Kentucky, with directions to raise men to go against New Orleans, and other places in possession of Spain, whose title to the river and country adjacent was then undisturbed. The people of Kentucky readily promised to engage in this unlawful expedition; and the Governor of the State, with most of the public men, encouraged the hostile project. They presented a petition to the President, and requested aid from the regular army; and when this was declined, they complained of him as unfriendly to the liberties of the people, and insisted that the federal government ought to dispossess the Spanish by force, and demand the free navigation of the Mississippi by the citizens of the United States. They had caught the disorderly spirit of the French minister, from his agents, sent among them; and seemed resolved to involve the country in war with Spain, by invading her rightful territories. The cares and anxiety of the President were much increased by this strange conduct; but his united firmness and prudence put a stop to the projected enterprise, and averted a war with the Spanish nation.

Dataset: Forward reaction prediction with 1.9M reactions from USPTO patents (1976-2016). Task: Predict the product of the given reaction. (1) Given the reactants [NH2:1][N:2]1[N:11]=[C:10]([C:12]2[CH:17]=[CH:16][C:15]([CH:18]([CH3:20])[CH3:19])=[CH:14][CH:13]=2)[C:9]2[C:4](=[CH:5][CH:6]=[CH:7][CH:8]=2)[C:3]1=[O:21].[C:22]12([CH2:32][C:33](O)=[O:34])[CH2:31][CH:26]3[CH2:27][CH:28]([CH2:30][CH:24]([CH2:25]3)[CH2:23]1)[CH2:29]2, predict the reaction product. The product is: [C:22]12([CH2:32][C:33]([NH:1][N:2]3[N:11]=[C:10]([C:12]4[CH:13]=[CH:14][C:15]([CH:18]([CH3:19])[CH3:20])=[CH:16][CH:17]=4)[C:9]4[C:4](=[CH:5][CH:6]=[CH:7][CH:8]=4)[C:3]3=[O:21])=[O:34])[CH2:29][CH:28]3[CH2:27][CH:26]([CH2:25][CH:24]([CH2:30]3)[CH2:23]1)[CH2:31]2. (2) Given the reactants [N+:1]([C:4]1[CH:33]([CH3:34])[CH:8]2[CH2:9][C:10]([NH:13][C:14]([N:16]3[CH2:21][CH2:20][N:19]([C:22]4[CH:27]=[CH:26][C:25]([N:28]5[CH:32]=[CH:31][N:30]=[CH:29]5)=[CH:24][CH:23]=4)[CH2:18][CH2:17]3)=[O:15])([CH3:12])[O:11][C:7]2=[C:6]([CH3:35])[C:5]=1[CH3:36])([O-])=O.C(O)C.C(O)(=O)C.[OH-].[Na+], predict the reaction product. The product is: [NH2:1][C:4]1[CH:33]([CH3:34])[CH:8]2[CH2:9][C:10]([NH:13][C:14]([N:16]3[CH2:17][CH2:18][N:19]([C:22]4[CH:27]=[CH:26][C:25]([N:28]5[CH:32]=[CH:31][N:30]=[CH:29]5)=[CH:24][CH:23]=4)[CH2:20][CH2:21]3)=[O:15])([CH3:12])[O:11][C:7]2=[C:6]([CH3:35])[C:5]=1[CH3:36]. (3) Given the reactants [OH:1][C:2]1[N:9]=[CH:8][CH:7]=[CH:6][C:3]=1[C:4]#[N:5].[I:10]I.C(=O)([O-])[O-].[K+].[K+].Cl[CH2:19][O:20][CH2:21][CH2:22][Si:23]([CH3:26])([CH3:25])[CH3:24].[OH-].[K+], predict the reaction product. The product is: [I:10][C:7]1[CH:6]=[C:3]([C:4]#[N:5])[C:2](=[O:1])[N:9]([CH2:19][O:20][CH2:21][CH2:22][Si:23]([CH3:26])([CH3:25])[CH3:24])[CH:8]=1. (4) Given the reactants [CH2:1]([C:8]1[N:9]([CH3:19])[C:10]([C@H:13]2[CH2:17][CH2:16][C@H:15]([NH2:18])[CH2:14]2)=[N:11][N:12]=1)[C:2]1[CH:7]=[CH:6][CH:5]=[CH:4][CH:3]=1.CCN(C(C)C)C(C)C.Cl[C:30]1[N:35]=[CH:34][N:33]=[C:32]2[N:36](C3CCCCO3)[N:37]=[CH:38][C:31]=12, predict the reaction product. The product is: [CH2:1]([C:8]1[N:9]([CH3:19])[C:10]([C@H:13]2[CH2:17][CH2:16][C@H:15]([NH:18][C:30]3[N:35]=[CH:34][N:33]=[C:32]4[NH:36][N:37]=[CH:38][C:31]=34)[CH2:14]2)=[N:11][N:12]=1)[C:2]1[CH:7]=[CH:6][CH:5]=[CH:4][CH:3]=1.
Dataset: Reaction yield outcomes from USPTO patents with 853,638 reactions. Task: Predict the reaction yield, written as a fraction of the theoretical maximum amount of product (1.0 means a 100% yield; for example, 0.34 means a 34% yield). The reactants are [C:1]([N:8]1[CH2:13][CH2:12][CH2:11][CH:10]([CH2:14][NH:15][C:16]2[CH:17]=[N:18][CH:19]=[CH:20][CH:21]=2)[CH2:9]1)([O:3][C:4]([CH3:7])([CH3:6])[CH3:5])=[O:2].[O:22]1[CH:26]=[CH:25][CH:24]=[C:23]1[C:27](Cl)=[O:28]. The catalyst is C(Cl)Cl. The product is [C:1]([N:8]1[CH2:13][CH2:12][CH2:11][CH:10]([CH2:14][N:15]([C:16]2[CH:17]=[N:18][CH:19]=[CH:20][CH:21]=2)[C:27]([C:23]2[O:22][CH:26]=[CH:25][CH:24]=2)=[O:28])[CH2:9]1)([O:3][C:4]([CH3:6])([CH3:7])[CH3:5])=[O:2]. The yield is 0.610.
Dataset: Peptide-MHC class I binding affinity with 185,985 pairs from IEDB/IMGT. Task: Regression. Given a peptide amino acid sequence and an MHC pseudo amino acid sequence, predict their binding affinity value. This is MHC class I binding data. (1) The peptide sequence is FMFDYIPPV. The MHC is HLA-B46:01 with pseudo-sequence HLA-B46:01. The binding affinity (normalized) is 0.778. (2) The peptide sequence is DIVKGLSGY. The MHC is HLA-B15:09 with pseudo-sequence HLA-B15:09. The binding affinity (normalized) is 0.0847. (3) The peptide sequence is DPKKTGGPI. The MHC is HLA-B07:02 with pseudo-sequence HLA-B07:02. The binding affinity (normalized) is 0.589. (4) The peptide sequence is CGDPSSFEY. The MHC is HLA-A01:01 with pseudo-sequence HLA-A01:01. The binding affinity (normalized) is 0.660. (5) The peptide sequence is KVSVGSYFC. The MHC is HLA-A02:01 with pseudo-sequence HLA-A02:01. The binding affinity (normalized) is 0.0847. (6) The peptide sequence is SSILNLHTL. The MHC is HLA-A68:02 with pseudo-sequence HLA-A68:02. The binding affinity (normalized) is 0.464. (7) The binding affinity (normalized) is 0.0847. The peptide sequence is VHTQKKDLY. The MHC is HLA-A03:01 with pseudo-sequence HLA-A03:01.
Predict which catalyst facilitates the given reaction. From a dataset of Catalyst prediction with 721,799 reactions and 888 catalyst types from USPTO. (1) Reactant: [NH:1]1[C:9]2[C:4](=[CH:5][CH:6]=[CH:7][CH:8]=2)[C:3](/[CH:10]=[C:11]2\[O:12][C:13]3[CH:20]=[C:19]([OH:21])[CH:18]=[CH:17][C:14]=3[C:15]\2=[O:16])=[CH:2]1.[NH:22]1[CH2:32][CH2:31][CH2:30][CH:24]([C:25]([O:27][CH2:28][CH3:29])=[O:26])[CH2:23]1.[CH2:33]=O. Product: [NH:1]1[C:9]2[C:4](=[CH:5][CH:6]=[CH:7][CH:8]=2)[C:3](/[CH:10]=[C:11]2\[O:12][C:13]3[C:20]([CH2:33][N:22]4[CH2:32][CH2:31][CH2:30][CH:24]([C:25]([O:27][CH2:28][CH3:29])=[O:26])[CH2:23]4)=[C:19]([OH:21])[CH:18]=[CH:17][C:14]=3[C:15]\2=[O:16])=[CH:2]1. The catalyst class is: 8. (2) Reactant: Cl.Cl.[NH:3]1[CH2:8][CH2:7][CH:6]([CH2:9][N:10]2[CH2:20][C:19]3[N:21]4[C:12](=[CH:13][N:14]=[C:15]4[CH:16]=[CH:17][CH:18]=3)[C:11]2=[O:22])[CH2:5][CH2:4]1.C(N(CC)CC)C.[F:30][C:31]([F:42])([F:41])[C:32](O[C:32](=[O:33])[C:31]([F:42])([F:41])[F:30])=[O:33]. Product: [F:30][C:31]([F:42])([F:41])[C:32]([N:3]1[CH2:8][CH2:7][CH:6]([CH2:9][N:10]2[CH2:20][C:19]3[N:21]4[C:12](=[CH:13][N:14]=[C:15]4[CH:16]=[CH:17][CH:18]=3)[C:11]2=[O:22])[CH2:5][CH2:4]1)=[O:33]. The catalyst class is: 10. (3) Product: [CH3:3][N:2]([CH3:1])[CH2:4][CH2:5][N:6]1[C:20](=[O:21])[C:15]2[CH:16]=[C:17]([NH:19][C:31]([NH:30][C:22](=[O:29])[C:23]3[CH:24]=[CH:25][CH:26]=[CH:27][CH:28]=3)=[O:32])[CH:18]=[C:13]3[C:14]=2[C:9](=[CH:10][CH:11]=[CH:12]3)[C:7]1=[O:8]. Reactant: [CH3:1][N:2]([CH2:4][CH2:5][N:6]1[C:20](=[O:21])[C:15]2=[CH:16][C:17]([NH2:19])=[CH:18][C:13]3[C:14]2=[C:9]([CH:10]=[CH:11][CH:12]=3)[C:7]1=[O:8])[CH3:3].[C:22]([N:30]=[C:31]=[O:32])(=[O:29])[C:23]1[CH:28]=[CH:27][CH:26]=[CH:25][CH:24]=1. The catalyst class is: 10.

The opposition to the act of Congress, for an excise or duty on distilleries and on spirits distilled in the United States, had now been manifested in the northwestern counties of Pennsylvania, for two years; and notwithstanding the proclamation of the President, and other measures, short of military force, which had been adopted, to warn the people against all further attempts or threats to prevent the execution of the law, the conduct of the discontented became more and more violent, accompanied by resolutions publicly made, that the excise should not be collected, and that they would oppose all efforts on the part of the federal government, to carry the law into operation. The President issued a second proclamation, to prevent, if possible, the further disorderly acts of the discontented, and to leave no suitable measure untried on his part, to preserve the peace of the community. But in his firm resolution to sustain the law and to support the authority of the government, he did not waver or hesitate. As authorized by an act of Congress, agreeable to a clause in the Constitution to call out the militia to execute the laws of the Union, he made requisition for twelve thousand men, and soon after for fifteen thousand, on the Governors of Virginia, Maryland, Pennsylvania, and New Jersey, to be in readiness for marching at his command, to quell any insurrectionary force which might appear to oppose the due operation of